I wonder how many of you can remember the famous song of the German rock band Scorpions, Wind of Change, from the 90’s?
It was released in January 1991 and became a worldwide hit topping the charts in Germany, Europe, the United States and United Kingdom.
Now, who would have guessed that the video for “Wind of Change” would be viewed more than 380 million times on YouTube as of April 2017? Well if Scorpion’s Klaus Meine knew about the 4th industrial revolution, the never stopping new waves of technologies transforming multiple industries and products like You Tube, have no doubt that he would have invested more time in writing a few other songs!
Well, I recently had the privilege to visit to the world’s heart of innovation, Silicon Valley. Did you know that you can’t find a zip code for Silicon Valley? There is no city called Silicon Valley rather it is a region of booming advanced tech industrial area. I can hear you asking ‘’where the hell is Henno going with this?’’ Please bear with me, keep calm and carry on reading.
It was a 5 day immersive experience program organized by Silicon Valley Innovation Center and absolutely one-of-a-kind opportunity for me to hear about the latest trends in digital transformation, directly from the Silicon Valley players. The program brings together customers, partners, start-ups, accelerators, governments, research communities, and universities in a lab setting. During the 5 day program we had the chance to hear answers to the questions like;
– How can I make my organization more innovative?
– How can we become more customer-centric to understand what our customers really want?
– Can I afford to allow my staff to make mistakes along the way?
– Would I not lose control if I accept failures and lose money as well?
– Is my organizational construct right to create a culture of innovation in my company?
During my quest to find out why people in Silicon Valley are more innovative than in many other places in the world I met quite a few highly inspiring people and they have told me some special stories. Two of them stood out for me and I would like to share them with you.
The first story was told by the HR Director of Tilt which is a FinTech company offering pooling of cash between groups of friends. The company has just been acquired by Airbnb and they also recently have won a prestigious employee engagement award. She told us that they have introduced a new way of evaluation people. Instead of complex performance evaluation models and scorecards they just ask three open questions:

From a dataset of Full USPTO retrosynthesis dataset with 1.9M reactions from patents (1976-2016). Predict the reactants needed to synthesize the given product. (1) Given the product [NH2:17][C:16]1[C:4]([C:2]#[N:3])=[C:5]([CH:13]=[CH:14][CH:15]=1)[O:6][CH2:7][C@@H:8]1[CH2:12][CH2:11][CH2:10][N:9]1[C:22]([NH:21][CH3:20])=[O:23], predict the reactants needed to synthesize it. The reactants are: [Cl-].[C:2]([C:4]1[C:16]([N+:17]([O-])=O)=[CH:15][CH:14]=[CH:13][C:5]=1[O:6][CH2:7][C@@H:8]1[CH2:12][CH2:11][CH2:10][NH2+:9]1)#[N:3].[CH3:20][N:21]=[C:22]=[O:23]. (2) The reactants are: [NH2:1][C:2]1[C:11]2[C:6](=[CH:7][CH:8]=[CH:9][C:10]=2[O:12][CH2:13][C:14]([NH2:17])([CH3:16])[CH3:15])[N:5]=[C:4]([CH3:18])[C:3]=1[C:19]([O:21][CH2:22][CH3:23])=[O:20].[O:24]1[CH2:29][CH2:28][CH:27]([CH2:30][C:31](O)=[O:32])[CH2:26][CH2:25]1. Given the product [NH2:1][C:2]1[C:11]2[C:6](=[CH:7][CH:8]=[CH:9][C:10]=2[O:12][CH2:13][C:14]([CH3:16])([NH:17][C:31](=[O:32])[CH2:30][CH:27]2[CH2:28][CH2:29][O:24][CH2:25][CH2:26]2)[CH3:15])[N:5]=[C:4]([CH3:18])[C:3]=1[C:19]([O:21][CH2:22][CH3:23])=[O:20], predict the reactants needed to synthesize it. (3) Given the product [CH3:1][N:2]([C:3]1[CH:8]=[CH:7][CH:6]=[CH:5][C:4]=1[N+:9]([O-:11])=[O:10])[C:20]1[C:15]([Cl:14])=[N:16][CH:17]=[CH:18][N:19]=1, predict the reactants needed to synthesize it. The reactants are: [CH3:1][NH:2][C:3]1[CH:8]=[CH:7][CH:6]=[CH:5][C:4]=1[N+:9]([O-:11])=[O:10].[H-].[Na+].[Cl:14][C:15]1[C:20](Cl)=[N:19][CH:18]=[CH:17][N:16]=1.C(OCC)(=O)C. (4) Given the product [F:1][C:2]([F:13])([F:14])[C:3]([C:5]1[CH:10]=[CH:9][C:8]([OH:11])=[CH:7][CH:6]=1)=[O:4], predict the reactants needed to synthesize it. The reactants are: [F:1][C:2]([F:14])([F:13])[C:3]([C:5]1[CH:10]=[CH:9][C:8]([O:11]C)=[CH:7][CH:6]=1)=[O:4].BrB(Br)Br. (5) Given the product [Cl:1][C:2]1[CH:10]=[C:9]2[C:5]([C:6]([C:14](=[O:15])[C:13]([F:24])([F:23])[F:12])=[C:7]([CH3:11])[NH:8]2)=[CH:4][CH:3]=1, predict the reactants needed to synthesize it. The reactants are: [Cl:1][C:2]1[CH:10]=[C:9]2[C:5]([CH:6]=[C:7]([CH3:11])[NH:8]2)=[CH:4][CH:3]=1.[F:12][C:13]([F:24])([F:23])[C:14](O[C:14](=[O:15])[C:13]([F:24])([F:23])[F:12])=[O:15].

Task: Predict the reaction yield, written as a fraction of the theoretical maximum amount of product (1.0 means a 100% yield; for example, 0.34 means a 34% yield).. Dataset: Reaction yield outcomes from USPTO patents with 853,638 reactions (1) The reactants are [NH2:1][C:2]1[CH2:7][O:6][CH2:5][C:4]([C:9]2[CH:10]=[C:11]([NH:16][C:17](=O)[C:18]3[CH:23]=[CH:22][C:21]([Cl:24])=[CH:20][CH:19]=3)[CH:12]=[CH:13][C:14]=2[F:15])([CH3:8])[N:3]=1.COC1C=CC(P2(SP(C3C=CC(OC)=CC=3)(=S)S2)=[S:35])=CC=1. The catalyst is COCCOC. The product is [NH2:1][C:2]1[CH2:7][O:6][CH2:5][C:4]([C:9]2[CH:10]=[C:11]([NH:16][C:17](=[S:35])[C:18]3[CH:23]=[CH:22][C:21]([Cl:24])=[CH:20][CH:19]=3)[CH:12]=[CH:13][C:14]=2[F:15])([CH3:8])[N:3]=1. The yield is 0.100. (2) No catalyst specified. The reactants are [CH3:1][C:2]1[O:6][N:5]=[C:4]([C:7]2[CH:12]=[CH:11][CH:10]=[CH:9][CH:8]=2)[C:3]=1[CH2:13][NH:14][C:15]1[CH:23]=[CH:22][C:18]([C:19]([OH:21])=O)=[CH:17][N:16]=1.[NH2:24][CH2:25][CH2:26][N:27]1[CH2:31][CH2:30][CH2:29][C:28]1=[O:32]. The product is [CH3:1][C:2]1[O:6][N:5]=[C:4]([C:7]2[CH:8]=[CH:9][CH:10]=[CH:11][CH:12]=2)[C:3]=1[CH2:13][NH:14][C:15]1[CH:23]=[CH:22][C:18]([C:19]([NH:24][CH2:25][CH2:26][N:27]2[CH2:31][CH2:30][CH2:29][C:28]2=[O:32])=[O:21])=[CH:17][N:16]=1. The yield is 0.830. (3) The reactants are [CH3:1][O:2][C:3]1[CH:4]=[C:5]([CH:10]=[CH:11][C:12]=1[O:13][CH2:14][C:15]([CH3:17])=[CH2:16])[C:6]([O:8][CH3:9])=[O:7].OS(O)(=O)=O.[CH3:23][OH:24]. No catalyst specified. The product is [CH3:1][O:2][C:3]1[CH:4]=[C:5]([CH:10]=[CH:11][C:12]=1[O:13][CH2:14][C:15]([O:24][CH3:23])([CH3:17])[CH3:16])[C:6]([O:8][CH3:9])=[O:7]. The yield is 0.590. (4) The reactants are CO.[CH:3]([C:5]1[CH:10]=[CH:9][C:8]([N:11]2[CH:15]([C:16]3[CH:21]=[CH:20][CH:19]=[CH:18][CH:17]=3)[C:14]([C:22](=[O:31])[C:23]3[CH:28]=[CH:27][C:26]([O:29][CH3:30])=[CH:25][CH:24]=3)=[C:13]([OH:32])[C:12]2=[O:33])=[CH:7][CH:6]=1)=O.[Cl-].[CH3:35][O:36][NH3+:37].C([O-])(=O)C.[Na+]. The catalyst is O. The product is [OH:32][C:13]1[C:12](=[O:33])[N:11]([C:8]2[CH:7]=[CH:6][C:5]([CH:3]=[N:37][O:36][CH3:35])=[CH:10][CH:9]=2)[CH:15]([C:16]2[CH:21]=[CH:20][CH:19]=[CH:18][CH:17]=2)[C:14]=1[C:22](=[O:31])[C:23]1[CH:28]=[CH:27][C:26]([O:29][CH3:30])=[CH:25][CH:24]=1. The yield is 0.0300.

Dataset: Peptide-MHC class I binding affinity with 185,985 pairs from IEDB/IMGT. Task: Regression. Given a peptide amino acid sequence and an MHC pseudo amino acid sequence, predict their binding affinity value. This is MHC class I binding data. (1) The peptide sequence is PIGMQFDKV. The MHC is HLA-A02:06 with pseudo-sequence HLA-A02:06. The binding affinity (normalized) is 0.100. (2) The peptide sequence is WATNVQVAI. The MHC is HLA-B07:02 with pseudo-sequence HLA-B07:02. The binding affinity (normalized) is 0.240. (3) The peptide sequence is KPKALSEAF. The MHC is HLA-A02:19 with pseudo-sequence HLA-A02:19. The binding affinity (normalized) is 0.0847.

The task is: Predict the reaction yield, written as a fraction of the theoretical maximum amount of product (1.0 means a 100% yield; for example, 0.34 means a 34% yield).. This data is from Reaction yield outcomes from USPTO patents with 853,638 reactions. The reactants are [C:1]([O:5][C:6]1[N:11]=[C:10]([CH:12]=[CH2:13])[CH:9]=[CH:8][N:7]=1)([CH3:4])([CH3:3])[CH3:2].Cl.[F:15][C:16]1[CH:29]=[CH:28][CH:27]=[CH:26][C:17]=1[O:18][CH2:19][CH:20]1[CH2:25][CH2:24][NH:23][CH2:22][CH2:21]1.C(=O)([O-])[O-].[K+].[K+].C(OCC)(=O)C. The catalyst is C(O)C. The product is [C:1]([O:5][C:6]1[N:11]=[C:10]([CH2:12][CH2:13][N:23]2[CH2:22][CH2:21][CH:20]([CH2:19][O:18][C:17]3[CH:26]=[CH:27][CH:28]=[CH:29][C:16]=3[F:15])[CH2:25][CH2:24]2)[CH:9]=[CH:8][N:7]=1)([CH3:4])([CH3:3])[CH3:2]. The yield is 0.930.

1. Who did you develop?
2. What did you innovate?
3. What did you grow?
I was especially struck by the first question which in my view invites people to help each other to become better thus creating a learning organisation. Such approach can certainly help overcome the problem of not sharing as well as having reservations to give each other constructive feedback.
The second person who told us a great story was the Innovation Director of HP. His answer to the same question was that people need to be ‘’touched’’ to create maximum engagement. He said that you need to touch the heart, the head and the wallet of people. The heart can be touched by strong guiding principles, a clear purpose and a great working atmosphere. The head can be touched by empowering people and creating space for people to experiment instead of telling people what to do. The great thing about touching the wallet I have learnt is that many people in Silicon Valley actually earn more than their line managers since people are paid for the value they create instead of the function they operate within.
I am not trying to sound funny but organizational culture is not a mythological creature with wings that lands on the companies and greets people with hopes or promises for a digital or innovative world. Organizational culture is not about imitating others or copy pasting one experience to the other regardless of their similar natures. Organizational culture is not about CEO’s ticking the boxes for fancy trends and a few paid PR activities that hit the headlines. It really goes beyond brain storms with yellow sticky notes on walls or a ‘’industrial-looking’’ fancy office designs or fancy words of values on walls.
I believe cultures are created by leaders on day to day basis by what they do, they say, not say or not do. Tools that support innovative culture won’t help if leaders still try to force fit the square into triangles with the fear of loss of status quo or financial benefits.
A culture that embraces innovation won’t happen itself. Leaders need to change the way they invest, organize their business model, hire talent, reward, recognize and develop people to successfully create an environment that nurtures unorthodox ways of thinking and actively solicits new ideas from anyone in the organization and does something with those ideas flowing within.
I know for sure that you will remember the song called ‘’Imagine’’ by John Lennon. Well, I shall leave you just to imagine being a part of an organization that is prepared to put all their energy in value creation and innovation to secure their market participation and long term future.
To know more about the latest trends and best practices in digital transformation for your company visit https://siliconvalley.center/leading-digital-transformation/
The article first appeared here.